Trials show the ProPound trait developed by Dow produces a high protein, low fibre meal that could replace soybeans
Feed trials have confirmed that a new canola trait developed by Dow AgroSciences results in a meal that can be substituted for soybean meal in hog and poultry diets.
“This really gives us a way to reposition canola,” said Dave Dzisiak, commercial leader of grains and oils with Dow.
“It really opens a brand new huge market for canola that wasn’t very accessible to us before.”
The ProPround trait, which was 15 years in development, produces a meal that is closer in quality to soybean meal than canola meal.
Dow’s high oleic canola oil made from its Nexera varieties will soon be facing stiff competition from high oleic soybeans. Dzisiak said having a meal that’s comparable to soybeans will help the company maintain production premiums for growing Nexera varieties.
The knock on canola meal has been that it is low in protein and high in fibre. It is suitable for dairy cow rations, where it is fed to two out of every three U.S. dairy cows, but it is a poor fit in hog and poultry rations. Canola meal is used in some swine rations but only at a five percent inclusion rate.
ProPound meal has 44 percent protein content compared to 37 percent in commodity canola meal and 46 percent in soybean meal.
“We were also able to significantly reduce some particular fibre fractions within the seed,” said Dzisiak.
There has been a 35 percent reduction in one particular fibre family. The result is a canola meal that has 20 percent more protein and 10 percent more energy than regular canola meal, according to Dow.
ProPound was tested in feed trials by Hans Stein and Carl Parsons, two leading animal nutrition researchers at the University of Illinois.
“(They) were able to show that ProPound could replace all of the soybean meal in a swine ration without any impact on animal performance,” said Dzisiak.
As well, it could do so at a cost of $3 to $5 per tonne lower than soybean meal.
“You can have a material im-provement in the profitability of a swine producer,” he said.
Florian Possberg, chair of the Saskatchewan Pork Development Board and president of Polar Pork Farms, said ProPound could be a “big deal” for the hog sector.
Polar Pork Farms uses canola meal in its finishing and dry sow rations because it is two-thirds the price of soybean meal. It can be fed to older animals, but there is not enough protein in the meal for younger hogs.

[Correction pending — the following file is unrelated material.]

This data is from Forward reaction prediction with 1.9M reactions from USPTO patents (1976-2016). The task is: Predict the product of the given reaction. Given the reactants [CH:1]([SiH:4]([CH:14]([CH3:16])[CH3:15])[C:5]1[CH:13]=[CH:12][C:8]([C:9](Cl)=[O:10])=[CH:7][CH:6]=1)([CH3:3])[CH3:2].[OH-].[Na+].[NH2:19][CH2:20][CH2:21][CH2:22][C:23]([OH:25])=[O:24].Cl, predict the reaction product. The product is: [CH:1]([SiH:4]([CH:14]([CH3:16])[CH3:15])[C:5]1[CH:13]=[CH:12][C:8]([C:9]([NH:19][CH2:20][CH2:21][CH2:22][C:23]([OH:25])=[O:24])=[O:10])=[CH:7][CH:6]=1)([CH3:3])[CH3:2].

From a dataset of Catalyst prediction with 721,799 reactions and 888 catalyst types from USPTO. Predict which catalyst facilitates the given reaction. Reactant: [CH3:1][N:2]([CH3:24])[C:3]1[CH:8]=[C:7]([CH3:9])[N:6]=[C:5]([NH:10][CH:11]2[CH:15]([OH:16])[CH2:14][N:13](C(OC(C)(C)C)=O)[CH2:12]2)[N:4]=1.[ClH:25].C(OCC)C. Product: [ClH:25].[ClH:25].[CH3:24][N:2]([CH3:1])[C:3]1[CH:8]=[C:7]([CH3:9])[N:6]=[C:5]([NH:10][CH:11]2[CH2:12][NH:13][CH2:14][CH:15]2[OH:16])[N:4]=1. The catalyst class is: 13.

“We would love to have a product that we could use in all our rations, including nursery and lactation rations,” he said.
Possberg believes the product could save swine farmers as much as $20 per tonne in baby pig rations and $5 per tonne in lactation rations.
“That would be a real advantage.”
There would be significant transportation savings because there are so many crushers located in Saskatchewan instead of trucking soybeans in from the United States.
It would also be far more convenient to work with one protein ingredient and kick soybeans completely out of the rations.
“Unless this new canola meal is priced way up there, it would really work for us,” said Possberg.
Dzisiak said the price has yet to be determined but it would be an uphill battle to displace soybean meal in animal rations without a compelling value proposition for hog and poultry producers.
“You can’t go in and say, ‘here’s canola meal at the same price as soy.’ We needed to have a real in-centive in there.”
Chickens are more sensitive to canola meal. The University of Illinois researchers found they could use ProPound at up to a 24 percent inclusion rate without any effect on bird performance. The cost savings were similar to those in the hog trials.
Dow also conducted feeding trials on turkeys that were led by Sally Noll of the University of Minnesota. She found ProPound could displace all of the soybean meal in turkey rations.
“That might be where we have some of the best value,” said Dzisiak.
It’s because soybean meal causes gastrointestinal issues in turkeys if there is too much of it in a ration, so turkey farmers have to incorporate other higher-cost protein ingredients in their rations. ProPound could displace those higher-cost protein ingredients.
Dow has been in some early outreach discussions with end use customers who are excited by the prospect of the first significant new protein ingredient since distillers grain hit the market.
The company is working with an undisclosed Canadian crusher that will be producing large samples of ProPound meal to be tested by customers this fall.
Dow has introduced the trait into one of its Nexera lines and will be contracting more than 100,000 acres with growers this fall. It has been fully approved by regulators.
It will expand into commercial scale production next year. The trait will be included in both Roundup Ready and Clearfield lines of its latest Nexera hybrids. The goal is to eventually include the trait in all Nexera varieties.
Dzisiak said the canola industry needs a new market for its meal because the product is reaching the saturation point with the dairy industry.
The Canola Council of Canada has set a target of 25 million tonnes of canola production by 2025, which represents a 50 percent growth over current production.
Canada’s crush capacity has doubled over the last five years, and Dzisiak expects it to grow another 25 to 50 percent.
That means crushers will have to find a home for a lot more meal, and ProPound will help them do that, he said.